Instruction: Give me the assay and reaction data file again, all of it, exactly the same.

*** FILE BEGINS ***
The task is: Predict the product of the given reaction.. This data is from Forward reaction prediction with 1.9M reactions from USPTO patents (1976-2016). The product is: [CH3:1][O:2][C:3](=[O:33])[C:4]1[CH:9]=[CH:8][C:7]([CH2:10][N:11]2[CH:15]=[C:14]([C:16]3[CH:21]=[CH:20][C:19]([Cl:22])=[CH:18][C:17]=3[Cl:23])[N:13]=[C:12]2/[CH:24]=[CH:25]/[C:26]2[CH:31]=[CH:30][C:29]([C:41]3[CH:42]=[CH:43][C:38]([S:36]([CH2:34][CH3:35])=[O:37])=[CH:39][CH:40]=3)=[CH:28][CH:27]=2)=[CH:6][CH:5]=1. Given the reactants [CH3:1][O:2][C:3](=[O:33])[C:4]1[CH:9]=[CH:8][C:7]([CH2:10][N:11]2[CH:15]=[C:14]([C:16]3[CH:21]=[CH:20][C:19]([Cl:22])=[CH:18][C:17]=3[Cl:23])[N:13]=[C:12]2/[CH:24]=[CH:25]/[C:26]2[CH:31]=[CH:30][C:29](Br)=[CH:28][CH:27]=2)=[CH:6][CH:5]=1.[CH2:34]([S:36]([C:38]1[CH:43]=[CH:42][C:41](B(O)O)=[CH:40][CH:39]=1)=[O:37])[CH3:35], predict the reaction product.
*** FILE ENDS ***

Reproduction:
The task is: Predict the product of the given reaction.. This data is from Forward reaction prediction with 1.9M reactions from USPTO patents (1976-2016). The product is: [CH3:1][O:2][C:3](=[O:33])[C:4]1[CH:9]=[CH:8][C:7]([CH2:10][N:11]2[CH:15]=[C:14]([C:16]3[CH:21]=[CH:20][C:19]([Cl:22])=[CH:18][C:17]=3[Cl:23])[N:13]=[C:12]2/[CH:24]=[CH:25]/[C:26]2[CH:31]=[CH:30][C:29]([C:41]3[CH:42]=[CH:43][C:38]([S:36]([CH2:34][CH3:35])=[O:37])=[CH:39][CH:40]=3)=[CH:28][CH:27]=2)=[CH:6][CH:5]=1. Given the reactants [CH3:1][O:2][C:3](=[O:33])[C:4]1[CH:9]=[CH:8][C:7]([CH2:10][N:11]2[CH:15]=[C:14]([C:16]3[CH:21]=[CH:20][C:19]([Cl:22])=[CH:18][C:17]=3[Cl:23])[N:13]=[C:12]2/[CH:24]=[CH:25]/[C:26]2[CH:31]=[CH:30][C:29](Br)=[CH:28][CH:27]=2)=[CH:6][CH:5]=1.[CH2:34]([S:36]([C:38]1[CH:43]=[CH:42][C:41](B(O)O)=[CH:40][CH:39]=1)=[O:37])[CH3:35], predict the reaction product.